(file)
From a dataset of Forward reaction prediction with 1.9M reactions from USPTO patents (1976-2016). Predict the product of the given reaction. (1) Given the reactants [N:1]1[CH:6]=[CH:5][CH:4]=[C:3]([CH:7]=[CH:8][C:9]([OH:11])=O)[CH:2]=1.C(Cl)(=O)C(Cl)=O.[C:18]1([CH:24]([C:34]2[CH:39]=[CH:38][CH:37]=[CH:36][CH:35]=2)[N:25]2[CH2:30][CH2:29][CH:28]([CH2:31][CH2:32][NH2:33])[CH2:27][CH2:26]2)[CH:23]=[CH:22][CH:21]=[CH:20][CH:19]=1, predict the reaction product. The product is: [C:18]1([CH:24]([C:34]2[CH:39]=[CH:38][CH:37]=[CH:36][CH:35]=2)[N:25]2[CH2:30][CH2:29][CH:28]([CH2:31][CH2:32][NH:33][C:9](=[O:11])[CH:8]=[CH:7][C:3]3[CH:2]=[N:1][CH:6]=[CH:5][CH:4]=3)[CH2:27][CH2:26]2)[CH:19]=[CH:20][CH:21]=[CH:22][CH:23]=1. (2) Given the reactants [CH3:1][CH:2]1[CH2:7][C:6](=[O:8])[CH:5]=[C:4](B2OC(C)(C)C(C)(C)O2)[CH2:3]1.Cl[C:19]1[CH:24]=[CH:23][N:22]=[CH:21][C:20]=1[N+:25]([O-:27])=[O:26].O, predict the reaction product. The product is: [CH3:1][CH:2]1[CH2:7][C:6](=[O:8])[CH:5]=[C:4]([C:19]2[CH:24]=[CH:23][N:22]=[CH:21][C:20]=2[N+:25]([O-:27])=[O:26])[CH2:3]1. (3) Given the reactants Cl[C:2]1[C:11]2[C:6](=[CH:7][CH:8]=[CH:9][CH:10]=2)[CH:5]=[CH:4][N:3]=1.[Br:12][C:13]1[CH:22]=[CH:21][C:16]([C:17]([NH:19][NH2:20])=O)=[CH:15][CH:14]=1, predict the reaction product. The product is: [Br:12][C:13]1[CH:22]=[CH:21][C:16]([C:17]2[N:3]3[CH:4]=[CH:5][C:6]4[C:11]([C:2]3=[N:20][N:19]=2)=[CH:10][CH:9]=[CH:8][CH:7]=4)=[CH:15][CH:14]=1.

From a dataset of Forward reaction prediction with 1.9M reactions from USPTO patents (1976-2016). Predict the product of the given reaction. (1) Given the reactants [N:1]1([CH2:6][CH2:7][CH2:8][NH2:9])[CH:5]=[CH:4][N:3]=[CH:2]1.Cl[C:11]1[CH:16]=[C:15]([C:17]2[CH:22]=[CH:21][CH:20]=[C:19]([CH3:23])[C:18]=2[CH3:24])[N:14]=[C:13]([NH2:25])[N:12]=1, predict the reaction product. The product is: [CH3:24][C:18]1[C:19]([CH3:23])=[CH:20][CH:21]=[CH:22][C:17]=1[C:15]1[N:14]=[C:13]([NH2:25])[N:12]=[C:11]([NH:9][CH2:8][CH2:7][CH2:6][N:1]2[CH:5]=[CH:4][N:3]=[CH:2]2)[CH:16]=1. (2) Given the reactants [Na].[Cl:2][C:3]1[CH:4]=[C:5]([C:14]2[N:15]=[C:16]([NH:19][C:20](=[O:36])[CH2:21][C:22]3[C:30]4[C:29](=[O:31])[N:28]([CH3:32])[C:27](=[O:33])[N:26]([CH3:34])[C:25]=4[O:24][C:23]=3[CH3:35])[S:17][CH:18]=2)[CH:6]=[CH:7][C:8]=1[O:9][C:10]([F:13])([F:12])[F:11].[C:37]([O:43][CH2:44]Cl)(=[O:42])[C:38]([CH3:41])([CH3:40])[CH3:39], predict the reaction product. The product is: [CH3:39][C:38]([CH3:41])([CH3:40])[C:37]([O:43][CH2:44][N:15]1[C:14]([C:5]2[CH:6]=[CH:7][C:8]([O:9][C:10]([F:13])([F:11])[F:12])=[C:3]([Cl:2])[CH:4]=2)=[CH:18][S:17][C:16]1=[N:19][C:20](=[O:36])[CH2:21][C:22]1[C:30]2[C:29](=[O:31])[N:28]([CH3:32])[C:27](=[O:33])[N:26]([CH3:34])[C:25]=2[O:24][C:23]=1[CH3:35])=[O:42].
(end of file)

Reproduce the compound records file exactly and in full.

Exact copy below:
From a dataset of Forward reaction prediction with 1.9M reactions from USPTO patents (1976-2016). Predict the product of the given reaction. (1) Given the reactants [N:1]1[CH:6]=[CH:5][CH:4]=[C:3]([CH:7]=[CH:8][C:9]([OH:11])=O)[CH:2]=1.C(Cl)(=O)C(Cl)=O.[C:18]1([CH:24]([C:34]2[CH:39]=[CH:38][CH:37]=[CH:36][CH:35]=2)[N:25]2[CH2:30][CH2:29][CH:28]([CH2:31][CH2:32][NH2:33])[CH2:27][CH2:26]2)[CH:23]=[CH:22][CH:21]=[CH:20][CH:19]=1, predict the reaction product. The product is: [C:18]1([CH:24]([C:34]2[CH:39]=[CH:38][CH:37]=[CH:36][CH:35]=2)[N:25]2[CH2:30][CH2:29][CH:28]([CH2:31][CH2:32][NH:33][C:9](=[O:11])[CH:8]=[CH:7][C:3]3[CH:2]=[N:1][CH:6]=[CH:5][CH:4]=3)[CH2:27][CH2:26]2)[CH:19]=[CH:20][CH:21]=[CH:22][CH:23]=1. (2) Given the reactants [CH3:1][CH:2]1[CH2:7][C:6](=[O:8])[CH:5]=[C:4](B2OC(C)(C)C(C)(C)O2)[CH2:3]1.Cl[C:19]1[CH:24]=[CH:23][N:22]=[CH:21][C:20]=1[N+:25]([O-:27])=[O:26].O, predict the reaction product. The product is: [CH3:1][CH:2]1[CH2:7][C:6](=[O:8])[CH:5]=[C:4]([C:19]2[CH:24]=[CH:23][N:22]=[CH:21][C:20]=2[N+:25]([O-:27])=[O:26])[CH2:3]1. (3) Given the reactants Cl[C:2]1[C:11]2[C:6](=[CH:7][CH:8]=[CH:9][CH:10]=2)[CH:5]=[CH:4][N:3]=1.[Br:12][C:13]1[CH:22]=[CH:21][C:16]([C:17]([NH:19][NH2:20])=O)=[CH:15][CH:14]=1, predict the reaction product. The product is: [Br:12][C:13]1[CH:22]=[CH:21][C:16]([C:17]2[N:3]3[CH:4]=[CH:5][C:6]4[C:11]([C:2]3=[N:20][N:19]=2)=[CH:10][CH:9]=[CH:8][CH:7]=4)=[CH:15][CH:14]=1.

From a dataset of Forward reaction prediction with 1.9M reactions from USPTO patents (1976-2016). Predict the product of the given reaction. (1) Given the reactants [N:1]1([CH2:6][CH2:7][CH2:8][NH2:9])[CH:5]=[CH:4][N:3]=[CH:2]1.Cl[C:11]1[CH:16]=[C:15]([C:17]2[CH:22]=[CH:21][CH:20]=[C:19]([CH3:23])[C:18]=2[CH3:24])[N:14]=[C:13]([NH2:25])[N:12]=1, predict the reaction product. The product is: [CH3:24][C:18]1[C:19]([CH3:23])=[CH:20][CH:21]=[CH:22][C:17]=1[C:15]1[N:14]=[C:13]([NH2:25])[N:12]=[C:11]([NH:9][CH2:8][CH2:7][CH2:6][N:1]2[CH:5]=[CH:4][N:3]=[CH:2]2)[CH:16]=1. (2) Given the reactants [Na].[Cl:2][C:3]1[CH:4]=[C:5]([C:14]2[N:15]=[C:16]([NH:19][C:20](=[O:36])[CH2:21][C:22]3[C:30]4[C:29](=[O:31])[N:28]([CH3:32])[C:27](=[O:33])[N:26]([CH3:34])[C:25]=4[O:24][C:23]=3[CH3:35])[S:17][CH:18]=2)[CH:6]=[CH:7][C:8]=1[O:9][C:10]([F:13])([F:12])[F:11].[C:37]([O:43][CH2:44]Cl)(=[O:42])[C:38]([CH3:41])([CH3:40])[CH3:39], predict the reaction product. The product is: [CH3:39][C:38]([CH3:41])([CH3:40])[C:37]([O:43][CH2:44][N:15]1[C:14]([C:5]2[CH:6]=[CH:7][C:8]([O:9][C:10]([F:13])([F:11])[F:12])=[C:3]([Cl:2])[CH:4]=2)=[CH:18][S:17][C:16]1=[N:19][C:20](=[O:36])[CH2:21][C:22]1[C:30]2[C:29](=[O:31])[N:28]([CH3:32])[C:27](=[O:33])[N:26]([CH3:34])[C:25]=2[O:24][C:23]=1[CH3:35])=[O:42].